More children have been diagnosed with acute flaccid myelitis , the polio-like paralyzing illness, according to numbers released Monday by the US Centers for Disease Control and Prevention.
There have now been 106 confirmed cases of AFM in 29 states this year, according to the CDC, an increase of 16 since last week.
There are also 167 possible cases of the illness, an increase of five from the previous week.
Since 2014, there have been 430 confirmed cases of the rare disease, and 90% have been children, according to the CDC.
AFM is a rare illness that affects the nervous system, especially the gray matter in the spinal cord, and causes muscle weakness and sudden onset of paralysis. There's a spectrum of how children can be affected: Some regain the use of their paralyzed limbs, while others are paralyzed from the neck down and can breathe only with the help of a ventilator.
There is no cure and no vaccine.
There is also no known cause. Although several neurologists who serve as advisers to the CDC say they feel sure that an enterovirus -- the same family of viruses that cause polio -- is most likely to blame, the CDC says it's still casting a net wide.
The CDC's Dr. Nancy Messonnier said last week that the agency is considering the possibility that an infectious pathogen is causing AFM but added that "we're broadening our hypotheses."
When asked whether a toxin or vaccines could be triggering AFM, Messonnier, director of the National Center for Immuniziation and Respiratory Diseases, replied that "we're not ruling anything out at this point."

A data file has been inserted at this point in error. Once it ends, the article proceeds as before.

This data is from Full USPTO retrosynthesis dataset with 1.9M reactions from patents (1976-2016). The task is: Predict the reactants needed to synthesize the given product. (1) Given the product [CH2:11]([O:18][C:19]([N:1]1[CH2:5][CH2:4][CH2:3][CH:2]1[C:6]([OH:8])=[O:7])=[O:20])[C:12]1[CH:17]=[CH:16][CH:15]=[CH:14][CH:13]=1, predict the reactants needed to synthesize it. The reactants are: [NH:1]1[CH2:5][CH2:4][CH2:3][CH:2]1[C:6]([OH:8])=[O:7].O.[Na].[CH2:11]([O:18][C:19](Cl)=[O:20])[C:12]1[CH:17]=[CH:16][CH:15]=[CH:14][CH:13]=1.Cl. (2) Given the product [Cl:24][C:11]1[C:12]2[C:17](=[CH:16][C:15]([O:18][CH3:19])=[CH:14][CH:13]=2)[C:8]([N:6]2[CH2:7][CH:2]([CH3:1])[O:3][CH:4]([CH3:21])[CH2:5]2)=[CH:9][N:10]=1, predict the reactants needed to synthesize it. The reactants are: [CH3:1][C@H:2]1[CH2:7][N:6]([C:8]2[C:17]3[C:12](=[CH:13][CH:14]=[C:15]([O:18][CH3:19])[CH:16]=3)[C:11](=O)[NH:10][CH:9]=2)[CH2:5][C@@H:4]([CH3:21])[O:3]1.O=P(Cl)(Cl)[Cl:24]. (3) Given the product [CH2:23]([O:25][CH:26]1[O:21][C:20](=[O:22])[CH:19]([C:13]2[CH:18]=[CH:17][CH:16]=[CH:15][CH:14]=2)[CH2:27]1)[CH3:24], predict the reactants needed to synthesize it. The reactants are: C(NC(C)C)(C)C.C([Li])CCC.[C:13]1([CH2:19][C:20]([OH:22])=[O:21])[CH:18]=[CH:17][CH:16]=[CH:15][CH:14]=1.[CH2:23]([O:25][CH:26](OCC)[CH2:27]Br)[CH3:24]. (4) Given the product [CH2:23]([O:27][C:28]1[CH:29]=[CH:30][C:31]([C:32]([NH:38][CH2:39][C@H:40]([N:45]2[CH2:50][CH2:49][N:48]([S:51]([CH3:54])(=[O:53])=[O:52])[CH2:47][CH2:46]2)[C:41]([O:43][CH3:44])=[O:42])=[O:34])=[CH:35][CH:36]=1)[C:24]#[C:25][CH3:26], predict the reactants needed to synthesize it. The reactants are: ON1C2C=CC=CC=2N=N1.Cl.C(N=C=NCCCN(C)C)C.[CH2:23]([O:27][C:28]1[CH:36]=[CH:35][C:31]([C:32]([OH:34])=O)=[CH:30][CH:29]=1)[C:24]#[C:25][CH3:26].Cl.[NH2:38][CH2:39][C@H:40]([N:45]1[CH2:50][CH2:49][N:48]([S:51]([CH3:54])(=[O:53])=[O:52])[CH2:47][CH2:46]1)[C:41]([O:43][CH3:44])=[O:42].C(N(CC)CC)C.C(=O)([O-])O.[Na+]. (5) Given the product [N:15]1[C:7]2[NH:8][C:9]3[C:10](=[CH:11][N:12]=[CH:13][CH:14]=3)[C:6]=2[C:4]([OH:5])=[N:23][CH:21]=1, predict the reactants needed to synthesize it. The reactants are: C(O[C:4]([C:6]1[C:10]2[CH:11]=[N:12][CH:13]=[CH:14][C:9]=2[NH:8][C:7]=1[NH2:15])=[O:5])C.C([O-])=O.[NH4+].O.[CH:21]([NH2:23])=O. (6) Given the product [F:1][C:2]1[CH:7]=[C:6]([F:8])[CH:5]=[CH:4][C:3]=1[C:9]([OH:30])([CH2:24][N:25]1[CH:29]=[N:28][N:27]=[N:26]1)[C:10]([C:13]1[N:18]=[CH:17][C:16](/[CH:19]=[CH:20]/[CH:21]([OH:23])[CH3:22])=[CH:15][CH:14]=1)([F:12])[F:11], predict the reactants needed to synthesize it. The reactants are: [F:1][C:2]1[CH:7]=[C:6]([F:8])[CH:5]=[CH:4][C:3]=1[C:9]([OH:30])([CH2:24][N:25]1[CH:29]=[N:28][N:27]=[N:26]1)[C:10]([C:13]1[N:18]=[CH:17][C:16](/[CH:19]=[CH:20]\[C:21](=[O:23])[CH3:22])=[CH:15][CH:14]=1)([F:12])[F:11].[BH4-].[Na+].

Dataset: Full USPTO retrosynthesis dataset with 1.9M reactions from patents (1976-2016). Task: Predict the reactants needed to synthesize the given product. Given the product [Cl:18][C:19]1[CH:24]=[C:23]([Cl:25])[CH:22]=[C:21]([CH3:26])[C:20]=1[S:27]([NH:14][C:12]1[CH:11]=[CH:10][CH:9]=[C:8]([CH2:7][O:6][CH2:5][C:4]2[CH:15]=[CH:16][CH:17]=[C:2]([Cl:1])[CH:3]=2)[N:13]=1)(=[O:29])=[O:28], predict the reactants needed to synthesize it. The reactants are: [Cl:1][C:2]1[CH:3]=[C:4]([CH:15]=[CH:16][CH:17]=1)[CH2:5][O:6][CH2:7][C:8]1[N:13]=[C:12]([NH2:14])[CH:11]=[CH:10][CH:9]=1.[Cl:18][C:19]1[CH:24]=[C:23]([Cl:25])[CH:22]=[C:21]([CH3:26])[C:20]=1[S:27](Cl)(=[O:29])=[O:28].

About three to 10 days before becoming paralyzed, nearly all children who developed AFM experienced a viral illness with symptoms such as fever and cough, the CDC reported last week.
Viral illnesses are very common among children, and so it's not clear why only a relatively small number develop AFM. Even within the same family, several siblings can develop the same cold-like symptoms but only one becomes paralyzed.
In a CNN story last month, several of the CDC's medical consultants and parents of sick children criticized the agency for being too slow to respond to the outbreak.
Messonnier said last week that the agency had funded state health departments to increase physician awareness in identifying cases, increased its network of neurologists to assist with and confirm cases, and established an AFM task force of national experts.
CDC spokeswoman Kristen Nordlund also said last week that the agency had assigned 14 officers from the Epidemic Intelligence Service -- known as "disease detectives" -- to help review reports of AFM cases.
"As a mom myself, I can certainly understand why parents are worried. I am concerned about this increase in AFM," Messonnier said.